Saturday, May 05, 2007

French expats go to polls a day early.

Tomorrow, voters in metropolitan France will go to the polls to choose a new leader in the second round of a hotly-contested presidential election. The two candidates - Nicolas Sarkozy of the center-right Union for a Popular Movement and Ségolène Royal of the Socialist Party - differ dramatically in both style and substance and offer a clear choice to French voters. For a different perspective on the race, the New York Times spoke with some French expatriates who will be voting today - a day early - in Manhattan:

Jean Karoubi, a French hedge fund investor who has lived in New York since 1977, plans to spend much of today at home, "doing my due diligence," he says. He is going to read a ream or two of recent coverage of the French presidential campaign and, more, importantly, telephone a number of friends in Paris in search of insight.

"I will vote relatively late in the day," he said yesterday. "Right now, I'm very close between the two candidates. I'm having a tough time to figure out who to vote for. But I think I can get some inside information from some very plugged-in friends, particularly on the left side."

The final round of the presidential election in France will take place tomorrow. But this year, for the first time, voting is being allowed one day earlier for French citizens in the United States, to encourage them to show up at the polls. (In the past, by the time voters in America made their way to the booths, most of the results back home were known, and pulling a lever seemed futile.)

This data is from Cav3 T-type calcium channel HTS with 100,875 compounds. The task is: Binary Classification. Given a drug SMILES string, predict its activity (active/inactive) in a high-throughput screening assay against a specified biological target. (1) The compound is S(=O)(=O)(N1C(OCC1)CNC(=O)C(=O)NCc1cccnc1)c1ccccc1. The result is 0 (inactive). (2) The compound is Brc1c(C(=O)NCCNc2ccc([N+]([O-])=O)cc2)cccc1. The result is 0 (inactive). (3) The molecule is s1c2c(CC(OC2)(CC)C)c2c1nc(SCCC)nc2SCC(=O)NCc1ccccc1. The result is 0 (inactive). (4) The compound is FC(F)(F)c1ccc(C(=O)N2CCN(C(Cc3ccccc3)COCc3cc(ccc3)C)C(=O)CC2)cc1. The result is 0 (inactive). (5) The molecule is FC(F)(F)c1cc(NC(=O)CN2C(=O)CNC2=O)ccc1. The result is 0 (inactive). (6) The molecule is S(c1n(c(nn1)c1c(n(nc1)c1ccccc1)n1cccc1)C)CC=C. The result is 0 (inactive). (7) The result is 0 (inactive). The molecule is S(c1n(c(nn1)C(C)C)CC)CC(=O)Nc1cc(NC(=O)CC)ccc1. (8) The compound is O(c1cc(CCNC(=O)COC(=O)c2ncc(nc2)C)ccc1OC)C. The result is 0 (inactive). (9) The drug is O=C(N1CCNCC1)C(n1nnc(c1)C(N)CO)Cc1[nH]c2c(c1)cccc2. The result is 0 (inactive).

. . .

There are more than 18,000 French expatriates in the New York area registered to vote, which they may do at any of three places in Manhattan - the French consulate, the cultural services office of the French Embassy or Goethe House - all concentrated within a few blocks on Fifth Avenue, between 74th and 82nd Streets.

As articles in Le Monde and Le Figaro note, over one million French voters are eligible to participate in today's early vote. The Western Hemisphere is home to a considerable number of French expatriates - including around 74,000 in the United States, 46,000 in Canada (of whom 34,000 are concentrated around Montreal), and tens of thousands in Argentina and Brazil. The various French overseas territories count over 800,000 voters among them. 4,900 of these French voters live on Saint Pierre and Miquelon, which I point out only because most readers will probably be surprised to learn that France still has sovereignty over these two islands off the coast of Newfoundland.

French voters living abroad and in the overseas territories turned out in record numbers for the first round of this election, perhaps in part because they had an exciting race on their hands and in part because they would have the new experience of voting before returns from metropolitan France had been publicly announced. As the NYT's Eric Konigsberg notes, the first round also revealed some distinctive voting patterns among expatriate voters. For example, frontrunner Sarkozy won 30.7 percent overall in the first round but garnered 47.4 percent of the vote among expatriates in the Americas, and over 52 percent in New York. I'm not going to offer any analysis of my own - I have to get back to writing a term paper - so click here if you want to read more. AMDG.


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